There was a recent article in the paper noting that females account for 80% of those suffering from long-lasting symptoms of COVID-19, or what is referred to as COVID “long-haulers.”
COVID “long haulers” are individuals who are post-COVID patients with symptoms that persist or recur beyond the disease’s initial onset. Like so much having to do with the novel coronavirus, much is unknown about how or why these long-term symptoms persist.
The symptoms of “long-haulers” can include:
- Shortness of breath
- Muscle or joint pain
- Chest pain
- Fast or pounding heartbeats
- Loss or change in taste or smell
- Problems with memory or concentration
- Some report hair loss, rashes, blood clots or organ damage in the heart, lungs or brain.
Do COVID "long hauler" symptoms affect women at a disproportionate rate?
The article notes the number of patients suffering from COVID “long-hauler” symptoms is skewed toward females by a large percentage. The article cites several groups:
[A]n internist who leads post-COVID syndrome research at the Mayo Clinic, said that of the approximately 20,000 patients there who have tested positive for the coronavirus, roughly 10 percent are considered long-haulers, and 60 percent to 80 percent of those are women.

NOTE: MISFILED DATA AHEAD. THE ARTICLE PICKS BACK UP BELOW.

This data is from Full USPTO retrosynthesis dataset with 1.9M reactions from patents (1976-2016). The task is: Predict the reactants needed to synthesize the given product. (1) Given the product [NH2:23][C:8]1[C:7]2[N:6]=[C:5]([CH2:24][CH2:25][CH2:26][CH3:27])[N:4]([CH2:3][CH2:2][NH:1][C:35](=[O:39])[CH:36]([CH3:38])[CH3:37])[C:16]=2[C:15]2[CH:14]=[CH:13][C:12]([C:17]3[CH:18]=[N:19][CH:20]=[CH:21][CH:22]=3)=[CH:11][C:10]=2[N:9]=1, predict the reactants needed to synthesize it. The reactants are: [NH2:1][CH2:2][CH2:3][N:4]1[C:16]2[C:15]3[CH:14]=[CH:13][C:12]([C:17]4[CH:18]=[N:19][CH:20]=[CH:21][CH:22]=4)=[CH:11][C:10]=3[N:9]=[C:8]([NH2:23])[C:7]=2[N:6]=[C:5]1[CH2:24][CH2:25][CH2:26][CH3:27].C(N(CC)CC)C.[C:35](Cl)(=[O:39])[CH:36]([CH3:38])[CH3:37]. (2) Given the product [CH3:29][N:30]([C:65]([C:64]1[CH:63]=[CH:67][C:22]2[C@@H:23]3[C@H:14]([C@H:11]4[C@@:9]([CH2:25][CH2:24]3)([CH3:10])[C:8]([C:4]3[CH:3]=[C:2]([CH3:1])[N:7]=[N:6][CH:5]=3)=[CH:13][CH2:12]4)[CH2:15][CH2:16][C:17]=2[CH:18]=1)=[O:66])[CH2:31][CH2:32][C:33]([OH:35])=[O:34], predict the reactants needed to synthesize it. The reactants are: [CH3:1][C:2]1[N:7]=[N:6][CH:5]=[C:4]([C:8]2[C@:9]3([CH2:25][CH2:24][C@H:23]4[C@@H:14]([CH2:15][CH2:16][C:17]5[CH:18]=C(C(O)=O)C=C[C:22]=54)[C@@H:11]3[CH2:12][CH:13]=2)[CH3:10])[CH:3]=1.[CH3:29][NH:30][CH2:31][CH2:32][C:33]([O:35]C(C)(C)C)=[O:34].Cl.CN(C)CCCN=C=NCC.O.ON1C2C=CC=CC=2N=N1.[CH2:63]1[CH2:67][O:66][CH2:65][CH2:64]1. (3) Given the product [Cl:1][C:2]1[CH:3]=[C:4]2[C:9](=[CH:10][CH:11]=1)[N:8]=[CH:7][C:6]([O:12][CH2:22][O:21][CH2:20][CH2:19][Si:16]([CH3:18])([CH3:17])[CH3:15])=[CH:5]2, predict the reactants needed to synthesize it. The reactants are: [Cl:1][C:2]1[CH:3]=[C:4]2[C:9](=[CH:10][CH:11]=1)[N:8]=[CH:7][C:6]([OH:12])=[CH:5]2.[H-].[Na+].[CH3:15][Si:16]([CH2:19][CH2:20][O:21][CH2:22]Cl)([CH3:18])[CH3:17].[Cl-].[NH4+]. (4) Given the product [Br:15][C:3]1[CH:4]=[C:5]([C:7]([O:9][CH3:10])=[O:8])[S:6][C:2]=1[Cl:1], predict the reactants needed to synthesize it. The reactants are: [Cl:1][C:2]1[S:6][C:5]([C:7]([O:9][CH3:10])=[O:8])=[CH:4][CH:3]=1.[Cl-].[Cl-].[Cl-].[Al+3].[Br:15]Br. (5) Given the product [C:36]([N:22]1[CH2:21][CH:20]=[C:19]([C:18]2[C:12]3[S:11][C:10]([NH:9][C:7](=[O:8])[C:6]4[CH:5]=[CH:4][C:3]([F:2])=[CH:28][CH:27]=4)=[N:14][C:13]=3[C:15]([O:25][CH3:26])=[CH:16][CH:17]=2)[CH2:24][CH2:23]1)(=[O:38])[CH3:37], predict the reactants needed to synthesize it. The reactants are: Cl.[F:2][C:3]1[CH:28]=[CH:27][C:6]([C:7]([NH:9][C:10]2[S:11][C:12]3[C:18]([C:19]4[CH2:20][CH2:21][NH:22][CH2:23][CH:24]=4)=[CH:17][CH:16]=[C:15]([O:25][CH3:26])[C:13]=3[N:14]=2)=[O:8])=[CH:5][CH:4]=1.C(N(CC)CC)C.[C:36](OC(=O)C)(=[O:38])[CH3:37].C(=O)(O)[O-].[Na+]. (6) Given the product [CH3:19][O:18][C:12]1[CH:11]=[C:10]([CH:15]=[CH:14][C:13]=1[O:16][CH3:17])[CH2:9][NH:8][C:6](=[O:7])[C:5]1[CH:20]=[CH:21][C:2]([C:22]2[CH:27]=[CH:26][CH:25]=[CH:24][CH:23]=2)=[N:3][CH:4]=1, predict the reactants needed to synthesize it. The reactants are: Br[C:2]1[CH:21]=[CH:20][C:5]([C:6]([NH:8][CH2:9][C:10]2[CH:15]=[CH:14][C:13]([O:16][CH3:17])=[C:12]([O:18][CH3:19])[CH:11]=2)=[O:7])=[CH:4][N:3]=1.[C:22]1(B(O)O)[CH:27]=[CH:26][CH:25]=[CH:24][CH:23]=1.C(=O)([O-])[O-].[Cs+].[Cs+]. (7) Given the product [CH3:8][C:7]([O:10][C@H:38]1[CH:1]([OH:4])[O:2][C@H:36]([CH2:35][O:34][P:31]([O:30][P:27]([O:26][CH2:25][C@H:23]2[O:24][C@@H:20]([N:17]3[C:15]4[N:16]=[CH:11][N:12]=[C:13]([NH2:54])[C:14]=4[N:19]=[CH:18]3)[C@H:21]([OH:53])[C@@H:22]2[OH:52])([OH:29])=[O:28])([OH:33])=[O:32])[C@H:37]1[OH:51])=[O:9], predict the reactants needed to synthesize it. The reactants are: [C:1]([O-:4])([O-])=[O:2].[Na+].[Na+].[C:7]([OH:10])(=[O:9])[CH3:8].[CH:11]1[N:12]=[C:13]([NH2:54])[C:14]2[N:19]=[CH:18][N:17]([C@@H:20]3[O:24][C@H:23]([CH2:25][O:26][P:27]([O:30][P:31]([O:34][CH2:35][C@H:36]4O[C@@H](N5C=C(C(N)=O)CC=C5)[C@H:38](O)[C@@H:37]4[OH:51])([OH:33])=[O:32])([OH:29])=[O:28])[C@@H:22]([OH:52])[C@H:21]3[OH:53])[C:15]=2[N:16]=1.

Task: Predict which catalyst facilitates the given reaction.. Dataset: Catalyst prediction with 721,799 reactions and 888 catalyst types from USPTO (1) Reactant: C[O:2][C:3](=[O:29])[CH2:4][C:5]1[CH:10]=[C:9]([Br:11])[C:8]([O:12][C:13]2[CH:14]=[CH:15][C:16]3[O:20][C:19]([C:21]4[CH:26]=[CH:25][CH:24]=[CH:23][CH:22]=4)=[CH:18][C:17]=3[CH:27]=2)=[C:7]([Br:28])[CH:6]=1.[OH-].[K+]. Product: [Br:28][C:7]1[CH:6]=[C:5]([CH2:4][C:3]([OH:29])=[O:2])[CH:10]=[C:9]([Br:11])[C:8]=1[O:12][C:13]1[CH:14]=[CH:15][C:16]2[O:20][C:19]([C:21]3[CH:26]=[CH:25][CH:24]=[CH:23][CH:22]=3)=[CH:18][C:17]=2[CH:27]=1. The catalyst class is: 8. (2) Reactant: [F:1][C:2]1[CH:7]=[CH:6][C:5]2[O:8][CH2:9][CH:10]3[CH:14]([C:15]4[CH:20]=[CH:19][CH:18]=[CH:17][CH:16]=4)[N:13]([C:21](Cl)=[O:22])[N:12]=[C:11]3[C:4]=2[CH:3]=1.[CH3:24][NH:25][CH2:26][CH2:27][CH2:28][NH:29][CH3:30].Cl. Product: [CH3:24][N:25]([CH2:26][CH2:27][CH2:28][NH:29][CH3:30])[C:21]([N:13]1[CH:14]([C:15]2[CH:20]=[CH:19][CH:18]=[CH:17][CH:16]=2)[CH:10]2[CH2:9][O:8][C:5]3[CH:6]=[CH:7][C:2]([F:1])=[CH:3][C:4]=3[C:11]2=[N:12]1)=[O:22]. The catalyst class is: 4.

Patients mystified and frustrated with their symptoms have flocked to social media to find others in the same situation. The most prevalent Facebook groups are showing similar gender splits among long-haulers.
Diana Berrent, founder of Survivor Corps, a group for COVID long-haulers, said that of the 150,000 members, 82 percent are women and 18 percent are men. Likewise, Amy Watson, founder of Long Haul Covid Fighters, says that membership in the two large Facebook groups she manages has maintained a fairly constant breakdown of about 80 percent female and 20 percent male. Both groups consist of about 12,000 people.
The article notes doctors aren’t sure why there may be a difference in how the virus plays out in the long run between men and women. One possibility is fundamental differences in the immune system between men and women.
Contact our San Diego law firm if you contracted COVID-19 on the job
If you are a female and you believe you contracted COVID at your place of work, to be safe, you should file a workers compensation claim. This will help you get the medical coverage you need if you develop long COVID or become a COVID “long-hauler.”
The San Diego workers' compensation attorneys at McLaughlin & Sanchez have 30 years of combined experience helping injured workers get the compensation they deserve. Attorney Robert A. McLaughlin is a recipient of the 2017 California Applicant’s Attorney of the Year. He has litigated workers' compensation cases in Southern California for more than 20 years. Attorney Denise Sanchez has 12 years of prior experience in insurance defense. Now, she helps injured workers get workers' compensation benefits.
If you've been injured on the job or believe you have contracted COVID-19, contact us online or call us for your free case review.